Fiat Chrysler may end Mexico output if Trump tariff too high: CEO

Mon Jan 9, 2017 12:38pm EST
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By Nick Carey

DETROIT (Reuters) - Fiat Chrysler Automobiles FCHA.MI FCAU.N Chief Executive Sergio Marchionne said on Monday that if tariffs set in a Trump administration on vehicles made in Mexico and imported to the United States are too high, the company may end Mexican production.

“It's possible, if the economic terms imposed by the U.S. administration on anything that comes into the United States that, if they’re sufficiently large that it would make the production of anything in Mexico uneconomical," said Marchionne. "We would have to withdraw. It is quite possible.”

Marchionne, as have most of his counterpart automotive CEOs, said he wants to wait to see what is proposed. He also said that FCA is prepared to respond to whatever policies are set in a Trump administration.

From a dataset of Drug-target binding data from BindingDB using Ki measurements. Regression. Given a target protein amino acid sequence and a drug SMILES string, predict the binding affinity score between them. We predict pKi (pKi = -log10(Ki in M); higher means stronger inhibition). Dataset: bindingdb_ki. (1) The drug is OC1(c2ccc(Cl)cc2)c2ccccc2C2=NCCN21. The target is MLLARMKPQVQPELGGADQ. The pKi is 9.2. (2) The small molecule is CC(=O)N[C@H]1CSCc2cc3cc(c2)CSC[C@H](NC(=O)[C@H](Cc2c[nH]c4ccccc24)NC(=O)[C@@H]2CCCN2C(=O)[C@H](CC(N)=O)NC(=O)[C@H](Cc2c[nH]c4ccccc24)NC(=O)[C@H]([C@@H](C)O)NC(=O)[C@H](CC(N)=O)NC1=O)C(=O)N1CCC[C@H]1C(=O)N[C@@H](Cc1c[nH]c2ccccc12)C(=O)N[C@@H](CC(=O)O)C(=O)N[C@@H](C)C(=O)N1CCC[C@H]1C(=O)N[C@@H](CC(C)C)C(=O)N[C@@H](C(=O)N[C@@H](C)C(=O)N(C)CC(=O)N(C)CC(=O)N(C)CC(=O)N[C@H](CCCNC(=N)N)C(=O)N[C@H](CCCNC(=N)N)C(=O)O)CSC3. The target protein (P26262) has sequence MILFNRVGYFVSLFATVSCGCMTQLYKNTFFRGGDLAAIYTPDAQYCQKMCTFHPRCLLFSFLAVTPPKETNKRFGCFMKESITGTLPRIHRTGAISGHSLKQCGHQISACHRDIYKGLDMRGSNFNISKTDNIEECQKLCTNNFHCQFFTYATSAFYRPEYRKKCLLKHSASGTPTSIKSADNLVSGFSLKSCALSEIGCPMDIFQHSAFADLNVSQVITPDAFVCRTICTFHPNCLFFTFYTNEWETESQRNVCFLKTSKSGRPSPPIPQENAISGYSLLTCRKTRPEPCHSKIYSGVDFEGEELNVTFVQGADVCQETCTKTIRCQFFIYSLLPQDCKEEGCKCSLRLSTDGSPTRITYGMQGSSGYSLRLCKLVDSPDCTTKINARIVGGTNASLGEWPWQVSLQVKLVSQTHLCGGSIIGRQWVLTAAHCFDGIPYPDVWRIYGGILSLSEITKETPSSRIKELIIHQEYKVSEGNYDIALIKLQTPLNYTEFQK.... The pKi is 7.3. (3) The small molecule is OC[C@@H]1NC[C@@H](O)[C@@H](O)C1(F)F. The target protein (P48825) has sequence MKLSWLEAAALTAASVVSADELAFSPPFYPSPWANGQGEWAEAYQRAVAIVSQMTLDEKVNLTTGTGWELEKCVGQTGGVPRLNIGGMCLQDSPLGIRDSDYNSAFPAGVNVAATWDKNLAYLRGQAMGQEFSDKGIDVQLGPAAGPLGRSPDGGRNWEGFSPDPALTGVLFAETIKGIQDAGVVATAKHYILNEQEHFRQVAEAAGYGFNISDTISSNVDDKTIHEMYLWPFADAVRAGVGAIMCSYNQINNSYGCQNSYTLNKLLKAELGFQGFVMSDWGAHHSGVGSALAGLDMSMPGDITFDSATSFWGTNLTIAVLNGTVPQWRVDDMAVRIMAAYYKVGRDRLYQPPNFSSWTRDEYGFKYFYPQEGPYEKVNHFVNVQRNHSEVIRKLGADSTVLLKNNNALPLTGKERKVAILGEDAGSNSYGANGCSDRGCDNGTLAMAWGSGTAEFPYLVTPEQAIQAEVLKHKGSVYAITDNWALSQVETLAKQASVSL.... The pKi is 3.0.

“Let’s find out what happens as a result of President-elect Trump coming in and how he views imports," said Marchionne.

Marchionne said that the entire Mexican automotive industry could be imperiled.

"The reality is the Mexican automotive industry has now for a number of years now been tooled-up to try and deal with the U.S. market. If the U.S. market were not to be there, the reasons for its existence are on the line,” Marchionne said.

The United States is the second-largest automobile market, behind China.

Mexico accounts for a fifth of all vehicle production in North America and has attracted more than $24 billion in auto investment since 2010, according to the Ann Arbor-based Center for Automotive Research.   Continued...

Fiat Chrysler Automobiles CEO Sergio Marchionne listens during the North American International Auto Show in Detroit, Michigan, U.S., January 9, 2017.  REUTERS/Rebecca Cook - RTX2Y609